Those annoying broken bits of crayon that gather at the bottom of the kids’ pencil cases may not be as useless as you think. There’s a brilliant organisation gathering all of these colourful wax stick bits to recycle into crayons for sick kids in hospitals.
That waxy smell of crayons is enough to take most of us back to our childhoods. Simple stick drawings, houses with chimneys and rainbows. But did you know that once those crayons are tossed in the bin, they don’t just disappear. The wax will never break down, creating yet another environmental impost on landfill. And there are plenty of kids out there without access to art, who would love the chance to get creative with crayons.
Californian non-profit organisation The Crayon Initiative is tackling both issues, by collecting unwanted crayons from places like restaurants and schools, recycling them and then donating them to hospitals.
Dad Bryan Ware came up with the idea after celebrating his birthday at a restaurant. After the waiter gave his sons some crayons to keep them occupied, he found out that once the kids were done, the crayons would be thrown out. Thus The Crayon Initiative was born.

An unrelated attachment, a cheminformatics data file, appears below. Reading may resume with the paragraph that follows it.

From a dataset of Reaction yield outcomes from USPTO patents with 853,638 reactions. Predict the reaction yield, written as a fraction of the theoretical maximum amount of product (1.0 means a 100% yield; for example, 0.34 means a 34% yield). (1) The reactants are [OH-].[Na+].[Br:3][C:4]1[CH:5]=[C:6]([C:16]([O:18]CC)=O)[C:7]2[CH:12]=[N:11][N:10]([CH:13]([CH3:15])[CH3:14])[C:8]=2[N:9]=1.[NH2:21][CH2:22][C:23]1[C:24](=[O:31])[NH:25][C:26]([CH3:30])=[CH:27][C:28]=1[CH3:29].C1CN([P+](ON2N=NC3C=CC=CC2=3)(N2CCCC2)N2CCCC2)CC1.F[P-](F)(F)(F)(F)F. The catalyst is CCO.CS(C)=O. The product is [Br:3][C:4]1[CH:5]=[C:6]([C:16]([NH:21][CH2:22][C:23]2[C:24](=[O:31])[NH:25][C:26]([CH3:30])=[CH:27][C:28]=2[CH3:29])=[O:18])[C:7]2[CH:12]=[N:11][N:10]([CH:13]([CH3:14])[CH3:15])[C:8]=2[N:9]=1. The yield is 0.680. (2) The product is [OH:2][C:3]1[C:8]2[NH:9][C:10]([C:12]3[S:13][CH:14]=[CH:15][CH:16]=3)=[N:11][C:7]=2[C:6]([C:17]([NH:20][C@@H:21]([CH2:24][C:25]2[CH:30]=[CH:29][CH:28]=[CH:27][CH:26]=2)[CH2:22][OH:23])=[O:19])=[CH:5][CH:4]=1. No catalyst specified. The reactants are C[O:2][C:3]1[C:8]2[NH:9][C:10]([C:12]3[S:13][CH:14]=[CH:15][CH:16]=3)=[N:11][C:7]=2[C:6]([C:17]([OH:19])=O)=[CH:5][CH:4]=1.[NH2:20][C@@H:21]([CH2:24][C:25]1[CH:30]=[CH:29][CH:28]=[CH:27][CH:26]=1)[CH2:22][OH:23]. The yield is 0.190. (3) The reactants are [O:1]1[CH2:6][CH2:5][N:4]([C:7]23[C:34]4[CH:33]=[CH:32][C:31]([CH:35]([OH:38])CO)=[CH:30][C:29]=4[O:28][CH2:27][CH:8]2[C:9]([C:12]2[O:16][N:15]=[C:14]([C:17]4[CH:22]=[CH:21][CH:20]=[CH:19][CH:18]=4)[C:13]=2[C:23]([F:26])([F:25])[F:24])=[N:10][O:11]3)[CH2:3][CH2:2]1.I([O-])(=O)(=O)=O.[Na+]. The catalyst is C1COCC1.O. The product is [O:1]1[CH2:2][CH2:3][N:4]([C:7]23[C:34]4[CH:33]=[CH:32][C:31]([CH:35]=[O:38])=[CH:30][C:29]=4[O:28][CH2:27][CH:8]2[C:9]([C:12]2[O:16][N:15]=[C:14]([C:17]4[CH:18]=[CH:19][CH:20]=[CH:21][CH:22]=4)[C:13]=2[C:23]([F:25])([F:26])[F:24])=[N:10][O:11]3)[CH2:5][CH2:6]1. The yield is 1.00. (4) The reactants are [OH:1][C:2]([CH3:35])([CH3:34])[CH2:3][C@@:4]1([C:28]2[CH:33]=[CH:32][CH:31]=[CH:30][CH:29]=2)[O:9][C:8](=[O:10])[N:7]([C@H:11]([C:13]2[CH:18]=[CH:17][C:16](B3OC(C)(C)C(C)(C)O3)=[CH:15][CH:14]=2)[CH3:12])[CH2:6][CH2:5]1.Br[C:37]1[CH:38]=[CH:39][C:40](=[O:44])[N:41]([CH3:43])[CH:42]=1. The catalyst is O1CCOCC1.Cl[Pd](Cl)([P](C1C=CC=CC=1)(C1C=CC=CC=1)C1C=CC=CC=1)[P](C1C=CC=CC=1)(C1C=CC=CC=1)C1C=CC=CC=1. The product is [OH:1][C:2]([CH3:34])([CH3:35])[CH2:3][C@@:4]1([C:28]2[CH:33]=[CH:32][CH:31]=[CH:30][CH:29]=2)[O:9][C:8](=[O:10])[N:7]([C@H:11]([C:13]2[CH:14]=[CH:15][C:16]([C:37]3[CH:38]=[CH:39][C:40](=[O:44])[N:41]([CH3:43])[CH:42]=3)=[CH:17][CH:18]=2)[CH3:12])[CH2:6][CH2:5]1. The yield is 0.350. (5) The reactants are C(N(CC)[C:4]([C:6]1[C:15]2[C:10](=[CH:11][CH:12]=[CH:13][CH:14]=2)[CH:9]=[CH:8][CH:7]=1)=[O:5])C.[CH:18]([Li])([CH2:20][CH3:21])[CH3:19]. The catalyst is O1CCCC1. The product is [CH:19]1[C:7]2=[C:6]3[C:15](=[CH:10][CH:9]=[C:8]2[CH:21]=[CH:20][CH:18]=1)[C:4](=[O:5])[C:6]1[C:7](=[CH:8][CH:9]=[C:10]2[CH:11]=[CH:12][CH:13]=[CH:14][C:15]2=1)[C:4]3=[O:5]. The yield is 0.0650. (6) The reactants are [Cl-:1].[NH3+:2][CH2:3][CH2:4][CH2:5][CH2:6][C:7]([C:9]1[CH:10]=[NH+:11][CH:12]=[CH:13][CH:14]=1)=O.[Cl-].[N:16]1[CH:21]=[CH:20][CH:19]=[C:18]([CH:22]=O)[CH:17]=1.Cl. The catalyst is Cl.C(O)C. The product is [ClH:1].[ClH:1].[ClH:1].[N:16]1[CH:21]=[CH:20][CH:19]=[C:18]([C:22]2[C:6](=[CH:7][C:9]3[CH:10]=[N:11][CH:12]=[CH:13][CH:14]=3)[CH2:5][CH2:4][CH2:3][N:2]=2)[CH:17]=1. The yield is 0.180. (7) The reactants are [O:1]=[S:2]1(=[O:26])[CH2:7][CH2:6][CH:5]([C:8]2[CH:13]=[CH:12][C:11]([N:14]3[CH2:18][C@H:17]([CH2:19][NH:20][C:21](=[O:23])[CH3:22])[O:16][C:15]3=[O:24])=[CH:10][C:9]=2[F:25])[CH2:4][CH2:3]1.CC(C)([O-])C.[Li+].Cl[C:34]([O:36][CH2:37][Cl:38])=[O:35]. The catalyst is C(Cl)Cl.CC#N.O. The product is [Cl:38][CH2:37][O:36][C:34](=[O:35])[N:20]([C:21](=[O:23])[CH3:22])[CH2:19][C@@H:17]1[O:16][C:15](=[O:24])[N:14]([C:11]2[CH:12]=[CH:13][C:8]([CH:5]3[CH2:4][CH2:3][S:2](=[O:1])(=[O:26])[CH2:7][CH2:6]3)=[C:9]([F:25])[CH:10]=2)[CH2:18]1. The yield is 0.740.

The organisation says art in hospitals programs help kids continue some semblance of normal life, by allowing them to develop the skills they would be learning in school.
While The Crayon Initiative is based in the US, you can make cash donations to help with crayon collection and distribution costs.
The organisation says this is just the beginning, with plans to expand its program beyond crayons to continue giving kids opportunities to express themselves through art.
Meanwhile, if you know of anywhere in Australia that accepts crayons for recycling, drop us a line and let us know.